Arguing on the Internet is like having your knees bitten off by a T-Rex with an erection: surreal, agonising and why the fuck does it have an erection?
An extension to the Never Read The Comments rule: never write them, either.
When I was young and foolish and new to the Internet, I got into an online argument over the merits of Joel Schumacher as a director (I was of the opinion that they are slight). It wasn’t a pretty sight – I made what I thought were persuasive points and then got more and more annoyed when the other guy ignored everything I wrote and talked about how Falling Down wasn’t bad. Eventually I went off at him and got told that I’d “lost it”, at which point I realised there was no pulling out of the death-spiral our interaction had become and abandoned it. Never again, I said. Never again.
Well, when I say “never”…
It still happens every now and then that I find myself in an Argument on the Internet. I say “find myself” because that’s how it always feels – I don’t try to start them, but it happens and once I realise where I am, I just stop. Say my piece, leave and never look back. Yeah, it’s a bit rude to just disappear without even reading the other side’s reaction to what I wrote, but to do otherwise is to risk that absolute nadir of the Internet argument: saying “right, I’m done”, reading the replies to your “final” word and then jumping right back in. You just have to get out before the inevitable slide into the petty, the personal and the pedantic.
Even in the rare cases when arguments don’t go in this direction, they’re still usually a waste of time. Take this video, for example (which I came across just after writing this post, to which it makes an interesting postscript):
This isn’t what you might expect from such a discussion – both sides are well spoken, level-headed, and never descend into the personal. There’s a little slip right at the end when they both revert to type – him the comedian being a dick to get a reaction, her the eye-rolling humourless feminist – but it manages to stay away from any real unpleasantness.
Even though, listen to what they’re actually saying: for the most part, Jim Norton is defending the notion that rape (and indeed any subject) can be used in comedy, while Lindy West is largely attacking specific types of rape joke (those that make fun at the expense of the victim, or simply use “rape” as a buzzword to get a reaction) and in some cases one specific instance of a rape joke (the Daniel Tosh thing). I’m pretty sure they’d both actually agree with each other’s position, and yet they spend most of the time talking past each other – one defending the aspect of the issue that’s easy to defend, one attacking the aspect that’s easy to attack, neither saying anything that impacts on the other’s point. Even the good arguments achieve nothing.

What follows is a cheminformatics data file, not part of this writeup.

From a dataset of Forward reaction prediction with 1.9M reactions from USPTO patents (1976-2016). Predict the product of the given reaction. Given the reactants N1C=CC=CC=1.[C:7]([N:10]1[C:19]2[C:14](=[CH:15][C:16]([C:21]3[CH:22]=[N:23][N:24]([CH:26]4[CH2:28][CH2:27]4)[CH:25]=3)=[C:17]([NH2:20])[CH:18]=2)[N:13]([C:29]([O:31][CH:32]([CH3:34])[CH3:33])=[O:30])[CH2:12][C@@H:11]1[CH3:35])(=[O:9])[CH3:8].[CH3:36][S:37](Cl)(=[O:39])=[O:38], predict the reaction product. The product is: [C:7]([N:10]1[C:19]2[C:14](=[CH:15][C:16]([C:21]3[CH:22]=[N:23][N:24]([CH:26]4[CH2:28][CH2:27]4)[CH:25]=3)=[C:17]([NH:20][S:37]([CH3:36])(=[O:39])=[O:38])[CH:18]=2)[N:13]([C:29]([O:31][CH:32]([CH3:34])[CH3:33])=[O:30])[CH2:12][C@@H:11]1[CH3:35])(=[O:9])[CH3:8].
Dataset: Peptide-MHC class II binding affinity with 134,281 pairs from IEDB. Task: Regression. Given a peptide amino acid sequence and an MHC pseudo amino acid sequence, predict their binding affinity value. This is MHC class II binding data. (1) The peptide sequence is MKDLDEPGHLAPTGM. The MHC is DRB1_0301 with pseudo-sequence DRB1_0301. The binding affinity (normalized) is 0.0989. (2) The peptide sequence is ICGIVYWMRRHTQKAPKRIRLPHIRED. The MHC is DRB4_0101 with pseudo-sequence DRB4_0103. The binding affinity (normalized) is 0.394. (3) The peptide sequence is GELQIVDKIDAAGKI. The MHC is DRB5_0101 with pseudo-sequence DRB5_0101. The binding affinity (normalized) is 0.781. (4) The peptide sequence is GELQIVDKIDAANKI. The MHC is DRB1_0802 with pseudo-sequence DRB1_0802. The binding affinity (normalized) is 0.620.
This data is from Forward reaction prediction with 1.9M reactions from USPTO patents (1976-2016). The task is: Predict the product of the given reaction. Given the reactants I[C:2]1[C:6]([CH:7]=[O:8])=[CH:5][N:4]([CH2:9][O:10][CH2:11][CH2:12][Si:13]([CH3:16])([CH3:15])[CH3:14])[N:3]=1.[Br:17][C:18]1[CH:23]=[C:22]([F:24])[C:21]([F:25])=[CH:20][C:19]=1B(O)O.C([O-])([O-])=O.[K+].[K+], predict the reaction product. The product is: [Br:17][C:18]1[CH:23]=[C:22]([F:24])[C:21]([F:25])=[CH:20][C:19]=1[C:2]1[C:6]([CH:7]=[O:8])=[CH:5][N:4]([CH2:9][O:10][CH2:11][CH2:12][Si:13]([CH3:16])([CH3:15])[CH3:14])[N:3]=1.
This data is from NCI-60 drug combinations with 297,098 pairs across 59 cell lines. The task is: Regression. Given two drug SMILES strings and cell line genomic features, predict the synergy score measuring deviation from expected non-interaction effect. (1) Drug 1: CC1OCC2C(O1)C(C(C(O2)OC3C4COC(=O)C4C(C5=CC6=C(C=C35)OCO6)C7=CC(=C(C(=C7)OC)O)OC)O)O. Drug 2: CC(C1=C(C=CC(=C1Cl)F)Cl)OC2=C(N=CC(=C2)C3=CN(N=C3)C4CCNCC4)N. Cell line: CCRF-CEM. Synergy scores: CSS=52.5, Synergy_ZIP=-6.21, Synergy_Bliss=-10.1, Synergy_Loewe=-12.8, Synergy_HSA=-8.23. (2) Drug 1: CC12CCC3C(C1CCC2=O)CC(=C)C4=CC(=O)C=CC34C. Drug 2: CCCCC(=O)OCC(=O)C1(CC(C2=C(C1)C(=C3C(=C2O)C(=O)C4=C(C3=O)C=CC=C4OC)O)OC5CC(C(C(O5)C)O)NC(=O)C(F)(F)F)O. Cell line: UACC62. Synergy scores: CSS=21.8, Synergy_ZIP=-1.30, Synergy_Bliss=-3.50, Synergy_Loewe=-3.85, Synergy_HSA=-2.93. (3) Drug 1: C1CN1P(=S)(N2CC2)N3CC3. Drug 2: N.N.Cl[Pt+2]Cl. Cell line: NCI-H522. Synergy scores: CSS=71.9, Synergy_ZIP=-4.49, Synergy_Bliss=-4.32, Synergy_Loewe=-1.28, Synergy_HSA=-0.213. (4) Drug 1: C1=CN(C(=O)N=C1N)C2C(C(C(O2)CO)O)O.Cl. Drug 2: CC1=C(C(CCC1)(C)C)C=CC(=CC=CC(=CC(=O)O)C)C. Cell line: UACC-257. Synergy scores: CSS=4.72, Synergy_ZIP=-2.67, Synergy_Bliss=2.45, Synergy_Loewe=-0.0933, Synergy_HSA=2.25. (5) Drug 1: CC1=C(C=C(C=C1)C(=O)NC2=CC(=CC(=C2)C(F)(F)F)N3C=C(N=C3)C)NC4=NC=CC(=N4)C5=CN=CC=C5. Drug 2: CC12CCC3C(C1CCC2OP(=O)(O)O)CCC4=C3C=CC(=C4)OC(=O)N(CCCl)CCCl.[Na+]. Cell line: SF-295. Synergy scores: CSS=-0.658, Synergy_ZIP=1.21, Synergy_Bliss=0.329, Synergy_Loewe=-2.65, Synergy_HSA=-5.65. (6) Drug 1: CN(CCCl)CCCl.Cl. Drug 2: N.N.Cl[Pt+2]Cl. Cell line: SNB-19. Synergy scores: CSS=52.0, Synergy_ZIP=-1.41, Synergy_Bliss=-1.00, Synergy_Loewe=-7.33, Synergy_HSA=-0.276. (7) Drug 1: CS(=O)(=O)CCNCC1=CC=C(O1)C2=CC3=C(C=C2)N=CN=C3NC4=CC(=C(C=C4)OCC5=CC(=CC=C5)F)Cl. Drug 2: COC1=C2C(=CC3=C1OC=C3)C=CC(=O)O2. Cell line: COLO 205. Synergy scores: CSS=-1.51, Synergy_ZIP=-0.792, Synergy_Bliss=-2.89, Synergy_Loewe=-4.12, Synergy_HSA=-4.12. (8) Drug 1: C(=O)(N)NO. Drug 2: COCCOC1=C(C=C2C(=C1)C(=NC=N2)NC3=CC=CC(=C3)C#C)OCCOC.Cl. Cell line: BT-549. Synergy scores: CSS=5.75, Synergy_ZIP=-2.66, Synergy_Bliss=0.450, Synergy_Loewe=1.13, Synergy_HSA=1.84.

Perhaps the cleverest thing I have ever written or will ever write was this reaction to an argument I was following (but not, thankfully, participating in):
“The sky is blue!”
“Yeah, but grass is green!”
“No, the SKY is BLUE!”
“God damn it, GRASS IS GREEN!!”
“BLUE! BLUE, I TELL YOU!”
“GREEN! WHAT THE HELL IS WRONG WITH YOU!”
I think I’ve got the hang of this – can I play, too?
Because that was what was happening – the specifics aren’t important, but both sides were arguing heatedly for separate points that didn’t actually contradict each other. (See also: arguments involving two parties that are 99% in agreement tearing each other’s throats out over the 1% where they differ.)
In writing this comment, it was claimed that I “summarised the Internet”, which is A) true, B) heart-crushingly depressing and C) more than enough reason to stay away from arguments online. Think of it as an extension to the Never Read The Comments rule: never write them, either.